JOE COOL: Burrow’s Star Shines in Both Talent and Character

Is there anything Joe Burrow has not done on his waltz to the Heisman trophy this year?

It seems it’s another must-see play every single week.  On LSU’s first possession of the game, the senior quarterback caught a pass that was batted back by a Georgia defensive lineman and ran 16 yards for a first down.

Anyone who watches football knows that this never happens. Quarterbacks catch their own deflected passes all the time, but never for positive yardage.

The superstar wasn’t done with the Houdini act. In the third quarter, with LSU needing one knockout strike to extend an already formidable 20-3 lead, Burrow provided New York with the coveted “Heisman moment,” as if he needed one, when he spun and skirted and slipped his way out of the pocket and threw a 71-yard strike to wide receiver Justin Jefferson. The play, while not quite as magician-like as Eli Manning’s in the 2008 Super Bowl, was nonetheless special.

“Joe just makes unbelievable plays every single game,” Jefferson said.

Burrow stuffed the stat book again Saturday afternoon, throwing for 349 yards on 28-of-38 passing and four touchdowns. His season stats, ridiculous: 4,715 passing yards, 48 touchdowns, only six interceptions, and a 93.7 QBR.

He is a star.

He is a superhero.

He is as big a runaway Heisman winner as I have ever seen.

But Burrow’s talent is not the only thing that makes him great. His character and leadership were also on full display Saturday afternoon.

Early in the second quarter, with LSU up 14-3, Burrow looked to levy an early knockout blow to the Bulldogs when he found wide receiver Terrace Marshall, Jr deep downfield in Georgia territory. The Bulldog defender slipped, and Marshall was left by himself with nothing but green turf ahead of him.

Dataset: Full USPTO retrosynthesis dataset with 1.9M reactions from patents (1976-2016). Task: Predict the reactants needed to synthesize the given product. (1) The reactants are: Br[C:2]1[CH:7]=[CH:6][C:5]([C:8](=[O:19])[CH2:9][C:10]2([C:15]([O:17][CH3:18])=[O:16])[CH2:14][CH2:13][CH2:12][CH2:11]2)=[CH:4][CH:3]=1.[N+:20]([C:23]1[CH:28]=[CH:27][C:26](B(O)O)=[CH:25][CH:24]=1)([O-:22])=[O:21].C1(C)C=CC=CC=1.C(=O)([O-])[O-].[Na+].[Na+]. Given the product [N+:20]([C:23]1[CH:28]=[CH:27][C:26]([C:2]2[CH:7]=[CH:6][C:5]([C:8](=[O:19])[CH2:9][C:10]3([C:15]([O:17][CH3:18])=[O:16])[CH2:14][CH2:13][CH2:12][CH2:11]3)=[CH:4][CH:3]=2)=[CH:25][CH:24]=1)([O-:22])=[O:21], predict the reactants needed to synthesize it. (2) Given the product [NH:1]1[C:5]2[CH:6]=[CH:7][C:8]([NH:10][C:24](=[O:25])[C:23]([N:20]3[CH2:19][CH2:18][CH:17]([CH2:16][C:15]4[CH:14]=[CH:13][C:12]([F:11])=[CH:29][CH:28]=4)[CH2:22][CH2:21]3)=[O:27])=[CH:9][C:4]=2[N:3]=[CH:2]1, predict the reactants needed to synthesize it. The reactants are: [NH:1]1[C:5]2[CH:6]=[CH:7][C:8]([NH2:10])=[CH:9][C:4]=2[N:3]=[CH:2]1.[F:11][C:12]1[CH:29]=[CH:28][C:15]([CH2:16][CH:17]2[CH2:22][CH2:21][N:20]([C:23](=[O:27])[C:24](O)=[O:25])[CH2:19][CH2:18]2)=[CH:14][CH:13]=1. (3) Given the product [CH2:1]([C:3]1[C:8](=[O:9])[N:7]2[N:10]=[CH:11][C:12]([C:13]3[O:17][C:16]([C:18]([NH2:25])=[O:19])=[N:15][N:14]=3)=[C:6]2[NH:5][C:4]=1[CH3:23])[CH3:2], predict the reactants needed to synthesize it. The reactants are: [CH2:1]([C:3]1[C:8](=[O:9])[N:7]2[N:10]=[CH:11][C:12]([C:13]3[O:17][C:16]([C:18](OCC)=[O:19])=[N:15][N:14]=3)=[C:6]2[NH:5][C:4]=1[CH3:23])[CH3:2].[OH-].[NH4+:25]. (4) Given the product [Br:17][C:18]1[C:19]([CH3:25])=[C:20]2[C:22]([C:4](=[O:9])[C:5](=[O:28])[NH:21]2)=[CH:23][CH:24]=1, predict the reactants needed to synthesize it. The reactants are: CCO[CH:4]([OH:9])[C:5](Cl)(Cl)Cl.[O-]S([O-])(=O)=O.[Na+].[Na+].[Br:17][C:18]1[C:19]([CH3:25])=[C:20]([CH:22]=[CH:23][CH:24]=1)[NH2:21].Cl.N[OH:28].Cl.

And he dropped a perfectly thrown pass.

Burrow’s hands went immediately to his head as he lamented what could have been–a 21-3 lead.

Marshall, Jr’s reaction was perhaps just as much of a tell to this team’s character and championship aspirations as anything. Instead of laughing it off as so many players will do, the sophomore receiver was visibly upset, going over to Burrow on the sideline to apologize.

Burrow’s response? You could read his lips. He said, in so many words, don’t worry about it. I’m coming back to you.

Indeed, Marshall, Jr, who had registered three catches for 72 yards and a touchdown before the drop, would catch another touchdown pass late in the third that put the game away at 27-3.

Marshall, Jr got the opportunity to make amends for his mistake. Joe Burrow came through on a promise to his teammate.

Burrow wasn’t done. After the game, head coach Ed Orgeron presented Burrow with the game ball. What did the game MVP do with it?

He handed it right back to Orgeron, who smiled at the gesture so widely that his face was lit up like a Christmas tree. It is a must see….

“He deserves it,” Burrow said of the gesture on the CBS broadcast. “He’s done so much for the state, and so much for this university. If you don’t want to fight for that guy, there’s something wrong with you.”

It is clear that Burrow’s teammates fight for him just as much. They love him, and that team chemistry has LSU fans genuinely believing that this is the year. This is the year LSU erases the ghosts of 2011 and a national title that should have been.

Sports can be a world filled with arrogance and other kinds of gestures, those fueled by insecurities hidden behind a psychological facade of weak-minded players. But afternoons like Saturday and players like Burrow are a great reminder that amidst all the hitting and trash-talking and all-out efforts to win a ballgame on the scoreboard, these players, when you strip off the colors and pads, are just people. And oftentimes, they do such special things that it makes the superhero clad in the football armor shine that much more.

Writer Jeff LeJeune has an M.A. in English, is a high school and college instructor, and is a former college athlete. In addition to his writing work for The Hayride, he is a ghostwriter, editor, and novelist. His website is www.jefflejeune.net.



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